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2011 in Review: Issues and events in drug enforcement

Well, it seems 2011 has come and gone as fast as we could blink an eye. Controversies in law enforcement continue to make headlines and the evening news, from TASER use, new patrol car models, officer involved shootings, to dealing with the “Occupy” movement across the country. But an important topic that always makes it to the forefront is drug law enforcement and interdiction — the good, bad and the ugly in the “War on Drugs.” Here are four significant drug headlines we saw throughout 2011 — add your own ideas in the comments area below to round out this “Top Five” list.

Drug Tunnels
Border patrol and local authorities have discovered multiple drug smuggling tunnels running underground from Mexico to the United States. Is this a new concept, or having they been pulling it off for years? If it is not a new concept, why are we just now discovering more of them, could it be tunnels are increasing or that the people using them are becoming more careless?

These tunnels not only traffic narcotics, but guns, humans and other unwanted crimes.

H.R. 2306 Fails
In June, a few congressmen — including presidential candidate Ron Paul — supported and proposed a bill that would legalize the possession and use of marijuana on a federal level. In essence, the bill leaves it up to each individual states to regulate and make their own marijuana laws. It essentially took away any power to enforce marijuana laws from the federal government.

The bill died.

These people don’t realize the negative impact a bill like this would have on our efforts to stop the cartels. The D.E.A. is probably the most skilled and active force fighting the cartels. Taking away their ability and/or power to investigate marijuana would be crippling. Without federal law enforcement conducting intense, long term investigations, all efforts to combat the cartels to any significant levels would cease. Many large scale investigations into cocaine and methamphetamines, gun smuggling, money laundering, sometimes begin with a marijuana investigation. Marijuana is the biggest profit crop of the cartels. I just find it hard to believe that these legislatures can’t see the violence and criminal acts the people in the marijuana business are committing.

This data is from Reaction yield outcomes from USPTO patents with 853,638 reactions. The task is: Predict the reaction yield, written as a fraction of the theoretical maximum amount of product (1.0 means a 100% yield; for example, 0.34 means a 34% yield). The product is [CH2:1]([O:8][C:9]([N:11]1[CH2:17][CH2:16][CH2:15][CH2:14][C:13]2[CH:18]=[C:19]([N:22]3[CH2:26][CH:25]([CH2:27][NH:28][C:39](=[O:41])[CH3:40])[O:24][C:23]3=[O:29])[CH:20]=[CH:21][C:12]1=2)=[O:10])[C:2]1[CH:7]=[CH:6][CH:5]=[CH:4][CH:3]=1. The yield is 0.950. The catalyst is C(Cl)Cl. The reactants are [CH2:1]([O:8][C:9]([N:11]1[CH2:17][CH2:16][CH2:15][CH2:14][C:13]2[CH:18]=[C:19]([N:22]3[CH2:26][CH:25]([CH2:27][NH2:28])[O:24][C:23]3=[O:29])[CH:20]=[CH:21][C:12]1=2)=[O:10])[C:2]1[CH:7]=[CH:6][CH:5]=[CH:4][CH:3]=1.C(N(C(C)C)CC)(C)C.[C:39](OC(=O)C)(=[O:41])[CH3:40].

Legalizing marijuana doesn’t stop bad people from doing bad things.

Air, Sea, Border, and Highway Drug Interdiction
Although the final statistics are not out yet, I expect that law enforcement drug seizures will be at all time high levels both on federal and local levels. Curbing the meth lab epidemic only has brought massive quantities of Mexican made methamphetamines from their “super labs.” Just 15 years ago hitting a 25 pound load of weed or coke on a highway stop was normal, but 25 pounds of meth was unheard of. Not in 2011, the probability that big load on your next highway bust may very well be meth as easily as it could be marijuana. On water, multiple stories of large drugs shipments washing up on shore have been in the news. Local stories of crashed Cessna’s loaded with cocaine have been reported as well.

If you are an interdiction officer, whether working a checkpoint, a highway, or in a boat, you probably have some great trophy shots from 2011.

The Eponymous Detention Center
And last but definitely not least, I think this story takes the cake. Now we often hear of Podunk sheriff so and so in the rural mountains of (fill in your state here) being indicted on drug related charges. Probably should have never been elected as sheriff in the first place. But this next guy, Patrick Sullivan — a recipient of “National Sheriff of the Year” — made it his mission, his campaign stance, his identity as a law enforcement officer, to take a stand against methamphetamine with his state and nationwide efforts to thwart the use, possession, and delivery of methamphetamines.

Well, turns out that not only was he possibly dealing meth out of his house, but he was asking for sex in exchange as well. Now he is of course innocent until proven guilty, but doesn’t look to good for the ex-honorable sheriff here in this case. And to top it off he was booked into the Patrick J. Sullivan Detention Center, named after him. We as law enforcement have to be able to trust each other, and when someone like this violates our trust, it not only sets us back as individual officer’s but sets back our efforts of working together — city to city, city to county, county to state, and state to federal.

In the end, we as drug law enforcement officers will continue to do our jobs, through the good, bad, and ugly headlines we must endure. YOU stay strong; never compromise your beliefs, your ethics, your resolve to bag the bad guys. And if you are a bad guy wearing’ a badge, I’d sweat a little, because 99.99 percent of the cops you are working with may have the ability to catch on to what you are up too and you may be sharing a jail cell with Sheriff so-and-so before you know it.

Stay safe out there and Happy Holidays.

Lt. Hawkes is a 23-year police veteran. In addition to his years of highway drug interdiction, Lt. Hawkes has worked in patrol, K9, investigations, narcotics, and administration. He holds a bachelor’s degree in criminal justice from Dallas Baptist University and is a graduate of the Law Enforcement Management Institute of Texas. He is currently pursuing a Master’s degree in Justice Leadership and Administration from the University of Texas at Dallas. He has been the recipient of both State and Local awards, including the Medal of Valor. His book, Secrets of Successful Highway Interdiction, which can be purchased here, contains eleven chapters on Highway Drug Interdiction.